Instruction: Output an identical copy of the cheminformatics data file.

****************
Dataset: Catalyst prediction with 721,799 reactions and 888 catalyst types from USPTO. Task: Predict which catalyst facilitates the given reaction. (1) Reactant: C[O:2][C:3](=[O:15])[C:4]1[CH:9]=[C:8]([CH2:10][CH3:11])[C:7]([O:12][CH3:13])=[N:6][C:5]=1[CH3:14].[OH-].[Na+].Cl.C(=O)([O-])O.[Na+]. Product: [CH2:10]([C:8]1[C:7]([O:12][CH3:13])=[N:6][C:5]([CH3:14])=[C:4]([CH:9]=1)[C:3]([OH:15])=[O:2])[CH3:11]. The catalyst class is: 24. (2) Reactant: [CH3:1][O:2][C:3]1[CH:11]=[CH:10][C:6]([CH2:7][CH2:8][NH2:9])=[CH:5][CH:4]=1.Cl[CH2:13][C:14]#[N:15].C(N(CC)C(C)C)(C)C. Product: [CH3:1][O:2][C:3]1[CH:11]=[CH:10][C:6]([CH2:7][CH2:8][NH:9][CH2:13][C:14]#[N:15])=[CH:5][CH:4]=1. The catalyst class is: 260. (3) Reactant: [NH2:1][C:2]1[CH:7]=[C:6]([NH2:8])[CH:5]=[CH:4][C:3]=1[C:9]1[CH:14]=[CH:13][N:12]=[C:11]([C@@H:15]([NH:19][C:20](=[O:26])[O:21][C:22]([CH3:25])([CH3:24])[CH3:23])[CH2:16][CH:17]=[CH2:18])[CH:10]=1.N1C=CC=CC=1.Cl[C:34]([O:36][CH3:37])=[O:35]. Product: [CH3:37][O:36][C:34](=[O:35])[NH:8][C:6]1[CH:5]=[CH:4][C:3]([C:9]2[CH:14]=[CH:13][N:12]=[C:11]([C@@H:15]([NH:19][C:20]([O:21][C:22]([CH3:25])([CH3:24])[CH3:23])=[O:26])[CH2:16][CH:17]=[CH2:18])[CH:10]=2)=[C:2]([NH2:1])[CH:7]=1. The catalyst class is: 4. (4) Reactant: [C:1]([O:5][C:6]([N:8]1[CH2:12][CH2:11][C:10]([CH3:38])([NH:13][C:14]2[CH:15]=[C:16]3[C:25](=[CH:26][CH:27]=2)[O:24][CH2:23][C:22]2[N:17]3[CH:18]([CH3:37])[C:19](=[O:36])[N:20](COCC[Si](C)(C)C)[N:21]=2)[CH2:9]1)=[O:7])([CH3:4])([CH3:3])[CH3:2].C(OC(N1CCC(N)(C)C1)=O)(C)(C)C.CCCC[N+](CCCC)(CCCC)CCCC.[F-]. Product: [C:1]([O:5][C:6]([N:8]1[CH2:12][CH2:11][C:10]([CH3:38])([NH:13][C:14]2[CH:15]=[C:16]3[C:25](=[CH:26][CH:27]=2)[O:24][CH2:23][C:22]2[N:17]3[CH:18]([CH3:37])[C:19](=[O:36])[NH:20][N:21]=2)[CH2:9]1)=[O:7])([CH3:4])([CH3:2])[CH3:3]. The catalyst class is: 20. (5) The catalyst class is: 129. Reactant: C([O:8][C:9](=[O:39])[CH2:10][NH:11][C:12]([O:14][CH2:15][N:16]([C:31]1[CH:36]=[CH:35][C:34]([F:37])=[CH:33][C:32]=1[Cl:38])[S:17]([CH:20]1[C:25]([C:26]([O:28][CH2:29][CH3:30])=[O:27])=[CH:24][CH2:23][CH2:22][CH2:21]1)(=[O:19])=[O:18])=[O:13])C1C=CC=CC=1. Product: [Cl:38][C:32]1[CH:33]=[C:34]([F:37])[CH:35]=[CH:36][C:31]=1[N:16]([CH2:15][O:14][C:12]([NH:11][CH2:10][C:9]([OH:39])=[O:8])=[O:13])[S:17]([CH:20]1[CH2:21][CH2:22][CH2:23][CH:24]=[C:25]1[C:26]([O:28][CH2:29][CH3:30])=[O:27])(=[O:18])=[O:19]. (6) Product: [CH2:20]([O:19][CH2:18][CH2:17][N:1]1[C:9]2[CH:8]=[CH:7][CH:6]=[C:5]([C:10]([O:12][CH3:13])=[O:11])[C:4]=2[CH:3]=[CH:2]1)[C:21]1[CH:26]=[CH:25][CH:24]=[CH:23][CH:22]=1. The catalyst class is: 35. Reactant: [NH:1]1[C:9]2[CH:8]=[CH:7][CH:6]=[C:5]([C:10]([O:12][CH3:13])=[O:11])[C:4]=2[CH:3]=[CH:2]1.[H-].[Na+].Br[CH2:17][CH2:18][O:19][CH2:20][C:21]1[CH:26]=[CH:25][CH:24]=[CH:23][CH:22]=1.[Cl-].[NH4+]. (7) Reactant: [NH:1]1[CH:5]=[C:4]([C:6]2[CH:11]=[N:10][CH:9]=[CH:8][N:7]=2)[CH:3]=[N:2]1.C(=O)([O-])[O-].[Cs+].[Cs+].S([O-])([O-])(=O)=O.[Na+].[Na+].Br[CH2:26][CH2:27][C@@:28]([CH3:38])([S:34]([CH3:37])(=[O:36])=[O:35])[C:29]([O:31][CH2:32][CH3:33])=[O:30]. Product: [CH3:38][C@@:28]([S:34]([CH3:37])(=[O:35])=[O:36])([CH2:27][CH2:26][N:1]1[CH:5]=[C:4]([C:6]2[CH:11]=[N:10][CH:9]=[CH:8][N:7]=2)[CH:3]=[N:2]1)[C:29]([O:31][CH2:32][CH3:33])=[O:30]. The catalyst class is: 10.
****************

Dataset: Catalyst prediction with 721,799 reactions and 888 catalyst types from USPTO. Task: Predict which catalyst facilitates the given reaction. (1) Reactant: C[O:2][C:3](=[O:15])[C:4]1[CH:9]=[C:8]([CH2:10][CH3:11])[C:7]([O:12][CH3:13])=[N:6][C:5]=1[CH3:14].[OH-].[Na+].Cl.C(=O)([O-])O.[Na+]. Product: [CH2:10]([C:8]1[C:7]([O:12][CH3:13])=[N:6][C:5]([CH3:14])=[C:4]([CH:9]=1)[C:3]([OH:15])=[O:2])[CH3:11]. The catalyst class is: 24. (2) Reactant: [CH3:1][O:2][C:3]1[CH:11]=[CH:10][C:6]([CH2:7][CH2:8][NH2:9])=[CH:5][CH:4]=1.Cl[CH2:13][C:14]#[N:15].C(N(CC)C(C)C)(C)C. Product: [CH3:1][O:2][C:3]1[CH:11]=[CH:10][C:6]([CH2:7][CH2:8][NH:9][CH2:13][C:14]#[N:15])=[CH:5][CH:4]=1. The catalyst class is: 260. (3) Reactant: [NH2:1][C:2]1[CH:7]=[C:6]([NH2:8])[CH:5]=[CH:4][C:3]=1[C:9]1[CH:14]=[CH:13][N:12]=[C:11]([C@@H:15]([NH:19][C:20](=[O:26])[O:21][C:22]([CH3:25])([CH3:24])[CH3:23])[CH2:16][CH:17]=[CH2:18])[CH:10]=1.N1C=CC=CC=1.Cl[C:34]([O:36][CH3:37])=[O:35]. Product: [CH3:37][O:36][C:34](=[O:35])[NH:8][C:6]1[CH:5]=[CH:4][C:3]([C:9]2[CH:14]=[CH:13][N:12]=[C:11]([C@@H:15]([NH:19][C:20]([O:21][C:22]([CH3:25])([CH3:24])[CH3:23])=[O:26])[CH2:16][CH:17]=[CH2:18])[CH:10]=2)=[C:2]([NH2:1])[CH:7]=1. The catalyst class is: 4. (4) Reactant: [C:1]([O:5][C:6]([N:8]1[CH2:12][CH2:11][C:10]([CH3:38])([NH:13][C:14]2[CH:15]=[C:16]3[C:25](=[CH:26][CH:27]=2)[O:24][CH2:23][C:22]2[N:17]3[CH:18]([CH3:37])[C:19](=[O:36])[N:20](COCC[Si](C)(C)C)[N:21]=2)[CH2:9]1)=[O:7])([CH3:4])([CH3:3])[CH3:2].C(OC(N1CCC(N)(C)C1)=O)(C)(C)C.CCCC[N+](CCCC)(CCCC)CCCC.[F-]. Product: [C:1]([O:5][C:6]([N:8]1[CH2:12][CH2:11][C:10]([CH3:38])([NH:13][C:14]2[CH:15]=[C:16]3[C:25](=[CH:26][CH:27]=2)[O:24][CH2:23][C:22]2[N:17]3[CH:18]([CH3:37])[C:19](=[O:36])[NH:20][N:21]=2)[CH2:9]1)=[O:7])([CH3:4])([CH3:2])[CH3:3]. The catalyst class is: 20. (5) The catalyst class is: 129. Reactant: C([O:8][C:9](=[O:39])[CH2:10][NH:11][C:12]([O:14][CH2:15][N:16]([C:31]1[CH:36]=[CH:35][C:34]([F:37])=[CH:33][C:32]=1[Cl:38])[S:17]([CH:20]1[C:25]([C:26]([O:28][CH2:29][CH3:30])=[O:27])=[CH:24][CH2:23][CH2:22][CH2:21]1)(=[O:19])=[O:18])=[O:13])C1C=CC=CC=1. Product: [Cl:38][C:32]1[CH:33]=[C:34]([F:37])[CH:35]=[CH:36][C:31]=1[N:16]([CH2:15][O:14][C:12]([NH:11][CH2:10][C:9]([OH:39])=[O:8])=[O:13])[S:17]([CH:20]1[CH2:21][CH2:22][CH2:23][CH:24]=[C:25]1[C:26]([O:28][CH2:29][CH3:30])=[O:27])(=[O:18])=[O:19]. (6) Product: [CH2:20]([O:19][CH2:18][CH2:17][N:1]1[C:9]2[CH:8]=[CH:7][CH:6]=[C:5]([C:10]([O:12][CH3:13])=[O:11])[C:4]=2[CH:3]=[CH:2]1)[C:21]1[CH:26]=[CH:25][CH:24]=[CH:23][CH:22]=1. The catalyst class is: 35. Reactant: [NH:1]1[C:9]2[CH:8]=[CH:7][CH:6]=[C:5]([C:10]([O:12][CH3:13])=[O:11])[C:4]=2[CH:3]=[CH:2]1.[H-].[Na+].Br[CH2:17][CH2:18][O:19][CH2:20][C:21]1[CH:26]=[CH:25][CH:24]=[CH:23][CH:22]=1.[Cl-].[NH4+]. (7) Reactant: [NH:1]1[CH:5]=[C:4]([C:6]2[CH:11]=[N:10][CH:9]=[CH:8][N:7]=2)[CH:3]=[N:2]1.C(=O)([O-])[O-].[Cs+].[Cs+].S([O-])([O-])(=O)=O.[Na+].[Na+].Br[CH2:26][CH2:27][C@@:28]([CH3:38])([S:34]([CH3:37])(=[O:36])=[O:35])[C:29]([O:31][CH2:32][CH3:33])=[O:30]. Product: [CH3:38][C@@:28]([S:34]([CH3:37])(=[O:35])=[O:36])([CH2:27][CH2:26][N:1]1[CH:5]=[C:4]([C:6]2[CH:11]=[N:10][CH:9]=[CH:8][N:7]=2)[CH:3]=[N:2]1)[C:29]([O:31][CH2:32][CH3:33])=[O:30]. The catalyst class is: 10.